You certainly sound like you cope with the distance and it’s a lot further away. I did go on the train to see new grandson for the day on my own last week .. it was 7 hour round trip and cost £160 and I didn’t want to leave. But I have decided to save my OT money from work to do it again and maybe stay a night or two like you suggested. I think I will also look into a railcard to see if it cheaper.
Thank you again for taking the time to reply, very much appreciated.
Have a lovely Bank Holiday x

Bluepoppy Sun 26-May-19 22:17:55

Hi Avor2
Thank you so much for your reply. I think because our grandson is newborn it’s hard to imagine how he will know and remembers us, esp as dil parents will always be there .. but yes I think fb, phone calls and regular trips up (prob a lot on my own) will be the best way forward. I certainly don’t feel alone now, it helps so much to know other have similar situations and seem to manage well.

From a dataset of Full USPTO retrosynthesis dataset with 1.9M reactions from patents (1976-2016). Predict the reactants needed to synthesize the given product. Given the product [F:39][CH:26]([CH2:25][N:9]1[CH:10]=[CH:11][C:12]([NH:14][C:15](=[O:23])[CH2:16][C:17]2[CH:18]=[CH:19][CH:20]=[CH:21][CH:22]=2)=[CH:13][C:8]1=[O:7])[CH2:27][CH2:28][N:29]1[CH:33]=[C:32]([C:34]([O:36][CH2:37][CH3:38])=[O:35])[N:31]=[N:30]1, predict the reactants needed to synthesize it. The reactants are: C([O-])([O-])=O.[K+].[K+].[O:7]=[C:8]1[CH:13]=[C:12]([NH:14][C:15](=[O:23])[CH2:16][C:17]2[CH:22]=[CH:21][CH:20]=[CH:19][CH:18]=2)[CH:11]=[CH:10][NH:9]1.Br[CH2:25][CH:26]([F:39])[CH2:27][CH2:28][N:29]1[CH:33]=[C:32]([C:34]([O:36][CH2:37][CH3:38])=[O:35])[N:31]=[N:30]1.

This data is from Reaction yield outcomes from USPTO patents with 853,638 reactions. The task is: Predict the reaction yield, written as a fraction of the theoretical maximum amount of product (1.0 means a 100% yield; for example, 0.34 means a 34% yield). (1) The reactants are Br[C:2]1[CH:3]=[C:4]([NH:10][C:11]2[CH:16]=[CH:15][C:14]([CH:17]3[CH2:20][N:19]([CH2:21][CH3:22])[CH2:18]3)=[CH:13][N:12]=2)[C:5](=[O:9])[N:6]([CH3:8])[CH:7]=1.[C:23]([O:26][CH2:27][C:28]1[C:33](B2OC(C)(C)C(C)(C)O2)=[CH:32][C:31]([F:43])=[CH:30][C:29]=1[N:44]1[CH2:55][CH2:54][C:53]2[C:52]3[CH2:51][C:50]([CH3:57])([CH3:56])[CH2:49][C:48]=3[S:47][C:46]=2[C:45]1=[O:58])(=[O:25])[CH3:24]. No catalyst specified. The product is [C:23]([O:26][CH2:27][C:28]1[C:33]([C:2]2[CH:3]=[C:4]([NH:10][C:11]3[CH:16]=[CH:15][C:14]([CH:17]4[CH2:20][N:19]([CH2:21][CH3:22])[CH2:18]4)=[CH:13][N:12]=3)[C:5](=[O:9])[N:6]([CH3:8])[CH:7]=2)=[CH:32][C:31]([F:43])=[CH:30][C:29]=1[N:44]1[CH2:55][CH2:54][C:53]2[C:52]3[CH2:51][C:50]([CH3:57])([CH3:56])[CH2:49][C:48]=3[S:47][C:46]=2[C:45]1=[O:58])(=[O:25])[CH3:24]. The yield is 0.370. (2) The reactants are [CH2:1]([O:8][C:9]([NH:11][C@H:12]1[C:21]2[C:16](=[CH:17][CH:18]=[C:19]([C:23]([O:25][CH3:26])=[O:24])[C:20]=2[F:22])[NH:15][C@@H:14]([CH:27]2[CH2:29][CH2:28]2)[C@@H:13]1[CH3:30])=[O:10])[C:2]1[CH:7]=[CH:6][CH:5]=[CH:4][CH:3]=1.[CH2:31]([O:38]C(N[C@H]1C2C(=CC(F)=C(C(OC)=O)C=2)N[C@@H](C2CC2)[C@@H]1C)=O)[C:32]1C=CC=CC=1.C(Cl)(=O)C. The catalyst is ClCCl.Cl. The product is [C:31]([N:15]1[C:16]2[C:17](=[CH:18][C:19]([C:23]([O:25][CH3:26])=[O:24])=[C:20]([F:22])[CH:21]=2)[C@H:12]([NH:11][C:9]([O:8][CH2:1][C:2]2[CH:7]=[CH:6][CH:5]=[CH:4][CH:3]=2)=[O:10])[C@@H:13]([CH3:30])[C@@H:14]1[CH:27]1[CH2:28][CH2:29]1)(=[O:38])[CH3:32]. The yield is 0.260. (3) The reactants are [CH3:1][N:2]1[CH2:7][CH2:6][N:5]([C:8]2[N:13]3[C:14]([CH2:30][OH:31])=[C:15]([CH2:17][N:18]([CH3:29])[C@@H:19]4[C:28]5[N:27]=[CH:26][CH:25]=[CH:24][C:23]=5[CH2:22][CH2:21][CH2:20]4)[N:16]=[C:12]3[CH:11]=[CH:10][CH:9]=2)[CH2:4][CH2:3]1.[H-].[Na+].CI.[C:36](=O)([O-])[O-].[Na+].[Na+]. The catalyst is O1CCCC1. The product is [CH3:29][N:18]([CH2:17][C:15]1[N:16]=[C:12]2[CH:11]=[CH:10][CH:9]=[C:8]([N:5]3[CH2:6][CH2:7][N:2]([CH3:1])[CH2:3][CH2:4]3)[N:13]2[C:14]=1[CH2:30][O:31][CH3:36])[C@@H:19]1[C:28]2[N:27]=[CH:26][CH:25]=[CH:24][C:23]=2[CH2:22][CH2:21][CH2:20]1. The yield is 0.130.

Maybe when he's older it will get easier as you say, really hope so!

Don’t think youngest son and gf will move down tbh but will keep🤞. Eldest son and dil may well move down sooner or later as she is due end of the year and has no family or support where they live, she is already house hunting but we’ll see how things go.

Many thanks for your kind words and support - have a lovely Bank Holiday x

Wobbles Sun 26-May-19 23:28:30

Hi Bluepoppy
I'm a long distance GM, My twin GS live the other side of the country to me. It is difficult to be apart from them but communication is so easy. We have weekly WhatsApp video calls, which are always entertaining and keep the relationship strong.